GEOG 000

5.1.2a: Shuttle Cars and Bridge Conveyors


5.1.2a: Shuttle Cars and Bridge Conveyors

Shuttle Cars

Shuttle cars are a low-profile intermediate haulage option used predominantly in underground coal and some industrial minerals mines. Ore is loaded into the shuttle car at the face, and then it trams a relatively short distance, dumps its load, and returns to repeat the cycle. Shuttle cars are manufactured in different sizes to work in very thin seams of less than 36” to high seams, greater than 72”. The capacity is dependent on the size, but a typical capacity is 6 – 10 tons. The shuttle car normally dumps into a feeder-breaker, which crushes any large lumps and feeds the load onto a conveyor belt. Variations of the shuttle car include ram cars and haulers.

Shuttle car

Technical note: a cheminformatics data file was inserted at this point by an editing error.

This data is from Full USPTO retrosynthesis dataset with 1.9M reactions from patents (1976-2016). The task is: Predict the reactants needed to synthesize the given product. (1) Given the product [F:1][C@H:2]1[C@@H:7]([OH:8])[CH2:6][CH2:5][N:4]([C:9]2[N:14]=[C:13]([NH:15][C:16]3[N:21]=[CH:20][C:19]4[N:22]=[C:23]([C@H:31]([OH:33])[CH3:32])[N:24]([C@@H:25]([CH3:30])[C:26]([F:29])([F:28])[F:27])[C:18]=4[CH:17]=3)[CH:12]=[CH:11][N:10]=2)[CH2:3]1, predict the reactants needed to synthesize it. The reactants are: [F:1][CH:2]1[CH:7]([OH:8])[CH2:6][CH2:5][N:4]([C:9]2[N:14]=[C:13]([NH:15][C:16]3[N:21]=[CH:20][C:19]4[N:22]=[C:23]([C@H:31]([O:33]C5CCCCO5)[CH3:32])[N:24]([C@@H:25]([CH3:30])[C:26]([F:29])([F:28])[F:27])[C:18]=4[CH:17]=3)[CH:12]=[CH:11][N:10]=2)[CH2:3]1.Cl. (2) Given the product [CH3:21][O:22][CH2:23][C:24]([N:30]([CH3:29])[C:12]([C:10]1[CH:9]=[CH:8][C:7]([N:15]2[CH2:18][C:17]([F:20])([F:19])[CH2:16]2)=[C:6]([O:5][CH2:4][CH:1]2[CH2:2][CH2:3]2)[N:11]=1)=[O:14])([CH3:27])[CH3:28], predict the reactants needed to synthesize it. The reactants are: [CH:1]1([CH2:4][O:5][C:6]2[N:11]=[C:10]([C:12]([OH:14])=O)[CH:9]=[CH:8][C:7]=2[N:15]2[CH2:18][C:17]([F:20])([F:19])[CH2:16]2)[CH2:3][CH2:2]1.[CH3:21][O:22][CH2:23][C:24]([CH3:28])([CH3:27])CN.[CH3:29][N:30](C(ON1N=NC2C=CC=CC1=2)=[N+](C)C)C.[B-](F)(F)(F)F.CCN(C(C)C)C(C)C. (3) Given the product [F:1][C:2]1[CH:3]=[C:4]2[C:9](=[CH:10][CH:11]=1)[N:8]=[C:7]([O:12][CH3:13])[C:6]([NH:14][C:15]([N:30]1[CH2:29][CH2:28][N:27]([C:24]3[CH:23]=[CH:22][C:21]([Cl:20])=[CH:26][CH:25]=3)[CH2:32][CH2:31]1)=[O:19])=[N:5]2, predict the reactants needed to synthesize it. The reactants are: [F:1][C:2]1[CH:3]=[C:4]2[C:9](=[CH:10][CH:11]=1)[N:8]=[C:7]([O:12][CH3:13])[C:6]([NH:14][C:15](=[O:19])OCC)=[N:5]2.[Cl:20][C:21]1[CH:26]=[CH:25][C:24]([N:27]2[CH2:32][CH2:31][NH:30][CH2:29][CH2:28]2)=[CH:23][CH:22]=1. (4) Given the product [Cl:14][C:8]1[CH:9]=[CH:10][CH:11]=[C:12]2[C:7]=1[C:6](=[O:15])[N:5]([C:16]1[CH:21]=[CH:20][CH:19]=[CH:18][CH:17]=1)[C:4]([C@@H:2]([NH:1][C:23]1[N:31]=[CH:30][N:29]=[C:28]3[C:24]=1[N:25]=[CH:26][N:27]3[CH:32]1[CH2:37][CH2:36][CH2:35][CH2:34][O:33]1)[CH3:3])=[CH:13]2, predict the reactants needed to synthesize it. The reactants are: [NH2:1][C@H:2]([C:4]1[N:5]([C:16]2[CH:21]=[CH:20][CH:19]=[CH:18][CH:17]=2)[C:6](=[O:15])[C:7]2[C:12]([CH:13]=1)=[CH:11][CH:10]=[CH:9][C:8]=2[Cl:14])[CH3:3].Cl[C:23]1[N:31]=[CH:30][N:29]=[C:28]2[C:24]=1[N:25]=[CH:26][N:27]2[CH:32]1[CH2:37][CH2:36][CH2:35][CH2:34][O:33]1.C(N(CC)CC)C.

Figure 5.1.22: A shuttle car

Bridge Conveyors

Bridge conveyors are belt conveyors that are designed to move material directly form the face to a final point, e.g., a spoil pile in surface mining, or a transfer to a main conveyor in underground mining. Unlike main-belt conveyors, which are semi-permanent, bridge conveyors are designed to be easily maneuverable, to keep up with the active mining face. Looking at this bridge conveyor, known as a flexible conveyor train, you can see the hopper where ore is loaded. There is a feeder in this hopper that meters the ore onto the rubber conveyor belt. Note that the belt can go around corners. These have found limited application in underground coal and salt mines.

Flexible conveyor train. See text above image.
Figure 5.1.23: Flexible conveyor train

Here is an example of a conveyor being used to transport spoil (overburden) directly from the bucket of an excavator to spoil piles.

Conveyor transporting overburden. See text above image.
Figure 5.1.24: A conveyor transporting overburden